Seventh Sunday after Pentecost, Year A
The Rev. Ian Burch
St. Mark’s Episcopal Church | Milwaukee, WI
July 23, 2017
There’s no fight like a family fight. Politicians might yell at each other on the floor of the Senate, but I’m pretty sure they all have a drink afterward―probably with their lobbyists. Workplace arguments can sting, though they typically they end with some nasty emails or maybe a resignation. I’ve seen neighbors get into some pretty heated arguments, though, at the end of the day, they can go inside and shut the curtains. For my money, the worst kind of fights are the family fights. They’re the ones that can really get their hooks in you. Mother against daughter; husband against wife; brother against brother. There’s no fight like a family fight.
And really, isn’t a church just a family? Some of you are probably aware that there have been a few good fights in our churches over the years. The fight over ordaining women to the priesthood comes to mind, as does the fight over the blessing of same-sex marriages. There are other fights over organs and endowments and budgets―dumb things that take on a whole new level of pain because the fight is in our churches, in our families. I’ve seen churches lose members and close over fights like these. I’ve seen people lose their faith and lose their way because they were so deeply hurt over a fight in their worshiping community. Perhaps you have too.
Hold those stories of pain in your mind when you hear the Gospel this morning. Matthew is writing in a time of deep division in his worshipping community. This group of Jewish people in the first century are starkly divided over the question of “who is Jesus?” Some members of the community believe Jesus to be a prophet like Elijah or Amos. Others believe that Jesus is something different, something more. They believe that Jesus is the Messiah, the Son of God. And these two camps fight and eventually break with one another. So Matthew is writing out of a sense of pain, betrayal, loss, and fear. He’s consoling his people, while at the same time admonishing them to keep the faith, follow Jesus, and resist the Roman empire. His rhetoric is divisive and potent. I usually call Matthew the angry Gospel―it’s where we hear about the outer darkness and the weeping and gnashing of teeth. This is all perfectly understandable. Have you ever sent an email angry and then read it later?
People in deep pain often feel like the world is getting smaller. It’s easy to start thinking or writing in absolutes when we’re in the middle of grief―black or white; good or bad; heaven or hell; weeds or wheat. We all know that the world doesn’t work like that, but when we hurt, it’s easy to become rigid in our thinking. And that’s precisely what happens in today’s Gospel.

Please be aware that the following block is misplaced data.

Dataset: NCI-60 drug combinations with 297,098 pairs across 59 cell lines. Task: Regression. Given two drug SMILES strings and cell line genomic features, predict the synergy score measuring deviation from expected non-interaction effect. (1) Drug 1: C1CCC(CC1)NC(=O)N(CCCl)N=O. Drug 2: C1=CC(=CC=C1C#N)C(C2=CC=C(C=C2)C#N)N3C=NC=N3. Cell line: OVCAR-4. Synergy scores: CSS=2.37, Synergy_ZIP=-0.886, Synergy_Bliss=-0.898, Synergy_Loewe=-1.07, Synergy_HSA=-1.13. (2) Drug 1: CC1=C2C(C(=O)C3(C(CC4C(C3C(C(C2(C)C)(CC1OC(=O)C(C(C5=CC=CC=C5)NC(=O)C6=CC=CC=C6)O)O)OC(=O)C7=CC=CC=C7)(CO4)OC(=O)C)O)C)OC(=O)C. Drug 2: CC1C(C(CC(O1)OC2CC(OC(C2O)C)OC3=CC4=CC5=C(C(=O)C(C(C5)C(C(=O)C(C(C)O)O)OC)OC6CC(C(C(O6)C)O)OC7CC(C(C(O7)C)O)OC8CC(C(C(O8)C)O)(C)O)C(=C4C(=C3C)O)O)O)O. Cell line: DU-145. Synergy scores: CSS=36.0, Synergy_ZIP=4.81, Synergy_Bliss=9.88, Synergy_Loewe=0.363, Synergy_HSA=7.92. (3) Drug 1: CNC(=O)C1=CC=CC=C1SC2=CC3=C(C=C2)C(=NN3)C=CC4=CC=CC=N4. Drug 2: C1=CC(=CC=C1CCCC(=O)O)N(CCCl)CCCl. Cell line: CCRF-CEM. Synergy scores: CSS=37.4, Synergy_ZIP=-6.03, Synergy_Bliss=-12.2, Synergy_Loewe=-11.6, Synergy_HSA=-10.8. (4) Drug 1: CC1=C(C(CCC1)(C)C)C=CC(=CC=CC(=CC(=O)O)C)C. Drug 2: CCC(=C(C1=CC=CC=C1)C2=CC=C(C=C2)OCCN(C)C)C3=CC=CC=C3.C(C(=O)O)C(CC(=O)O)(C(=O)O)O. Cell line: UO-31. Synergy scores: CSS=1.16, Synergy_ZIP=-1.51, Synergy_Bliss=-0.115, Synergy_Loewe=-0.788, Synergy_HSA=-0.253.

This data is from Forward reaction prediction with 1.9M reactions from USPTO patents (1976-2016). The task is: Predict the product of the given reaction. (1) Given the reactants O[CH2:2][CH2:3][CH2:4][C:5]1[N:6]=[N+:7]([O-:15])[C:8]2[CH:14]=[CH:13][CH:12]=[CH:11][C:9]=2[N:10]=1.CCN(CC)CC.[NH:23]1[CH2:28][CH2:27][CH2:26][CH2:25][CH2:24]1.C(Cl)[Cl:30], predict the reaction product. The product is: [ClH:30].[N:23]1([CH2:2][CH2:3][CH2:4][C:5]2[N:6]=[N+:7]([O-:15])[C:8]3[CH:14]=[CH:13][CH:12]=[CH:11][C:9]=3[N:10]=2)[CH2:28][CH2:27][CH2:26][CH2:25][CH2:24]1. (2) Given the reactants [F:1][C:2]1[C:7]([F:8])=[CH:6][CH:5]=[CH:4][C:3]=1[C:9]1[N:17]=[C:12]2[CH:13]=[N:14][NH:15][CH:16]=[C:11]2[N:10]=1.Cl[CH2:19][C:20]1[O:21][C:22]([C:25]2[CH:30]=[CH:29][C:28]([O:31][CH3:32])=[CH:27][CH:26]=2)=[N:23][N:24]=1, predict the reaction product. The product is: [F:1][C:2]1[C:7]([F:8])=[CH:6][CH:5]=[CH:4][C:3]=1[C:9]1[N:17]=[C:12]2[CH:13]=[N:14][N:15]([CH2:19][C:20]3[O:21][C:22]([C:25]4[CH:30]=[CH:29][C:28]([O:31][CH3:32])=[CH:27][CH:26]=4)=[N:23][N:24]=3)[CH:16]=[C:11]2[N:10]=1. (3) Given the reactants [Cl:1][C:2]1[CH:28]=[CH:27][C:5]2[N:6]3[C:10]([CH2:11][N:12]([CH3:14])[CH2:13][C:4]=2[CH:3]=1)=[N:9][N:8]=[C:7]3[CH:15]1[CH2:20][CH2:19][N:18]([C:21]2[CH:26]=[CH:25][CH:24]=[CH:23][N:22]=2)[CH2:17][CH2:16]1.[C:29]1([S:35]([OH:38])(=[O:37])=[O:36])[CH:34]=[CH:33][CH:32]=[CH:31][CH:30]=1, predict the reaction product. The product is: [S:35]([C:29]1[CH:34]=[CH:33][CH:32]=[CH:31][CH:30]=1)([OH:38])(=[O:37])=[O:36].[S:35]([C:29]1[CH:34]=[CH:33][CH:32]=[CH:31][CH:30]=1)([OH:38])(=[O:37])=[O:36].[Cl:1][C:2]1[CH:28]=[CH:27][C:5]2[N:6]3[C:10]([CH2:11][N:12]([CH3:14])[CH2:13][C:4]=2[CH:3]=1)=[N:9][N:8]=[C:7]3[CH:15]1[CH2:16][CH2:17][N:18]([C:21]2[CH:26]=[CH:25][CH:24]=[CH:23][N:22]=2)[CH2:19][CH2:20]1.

Trying to find a context for Matthew’s writings is a good piece of research and even a pretty interesting bit of psychoanalyzing, but I’m not sure it’s a sermon. So what are Christians supposed to do with a Gospel witness that seems to tainted by grief and anger? Why did our spiritual foremothers and forefathers read stories like this over and over in worship? Why do we do it today?
I wonder if a parable like the wheat and the weeds is an invitation to get a bit uncomfortable. I wonder if it acts like a jolt to us. We know that no one is wholly a weed and no one is wholly wheat. The world is too complicated for that. So are people for that matter. But we certainly have weeds and wheat growing inside us. Perhaps today’s Gospel is an invitation to take a frank look at our souls to see if some field maintenance is in order. Perhaps it’s an invitation to look closely at our community, to look closely at the mirror. Martin Luther famously said that we are at the same time saints as sinners (simul justus et peccator for you Latin fans). He could have just as easily said, “we are at the same time weeds as wheat.”
By looking soberly at our lives at the invitation of this Gospel, we might take the opportunity to see the ways in which we are acting like citizens of the kingdom of God vs the ways we are acting like citizens of the kingdom the world. In other words, are the weeds taking over? What do disciples of Jesus need to do to get their fields in order?
I’ve never been that good at an old fashioned discipleship sermon―where I stand here and tell you the different, specific ways in which you should follow Jesus. I’ve got weeds aplenty up in this pulpit, and I’m not sure that I have special insights into how you might be a more wheat-like disciple.
But Matthew, writing to his hurting community, does. Even though he writing to a people who are hurt and confused. Even though he’s writing to people in the middle of a family fight so painful that the world seems cruel. Even though passages like today’s jolt us out of our comfort and invite us into self-examination. Even then, Matthew gives us the world of Jesus that we so need to hear. Matthew teaches us how to be wheat in the world. So, angry gospel writer or not, I’ll let Matthew close out this sermon. Remember when he said:“Blessed are the poor in spirit, for theirs is the kingdom of heaven. Blessed are those who mourn, for they will be comforted. Blessed are the meek, for they will inherit the earth. Blessed are those who hunger and thirst for righteousness, for they will be filled. Blessed are the merciful, for they will be shown mercy. Blessed are the pure in heart, for they will see God. Blessed are the peacemakers, for they will be called children of God. Amen.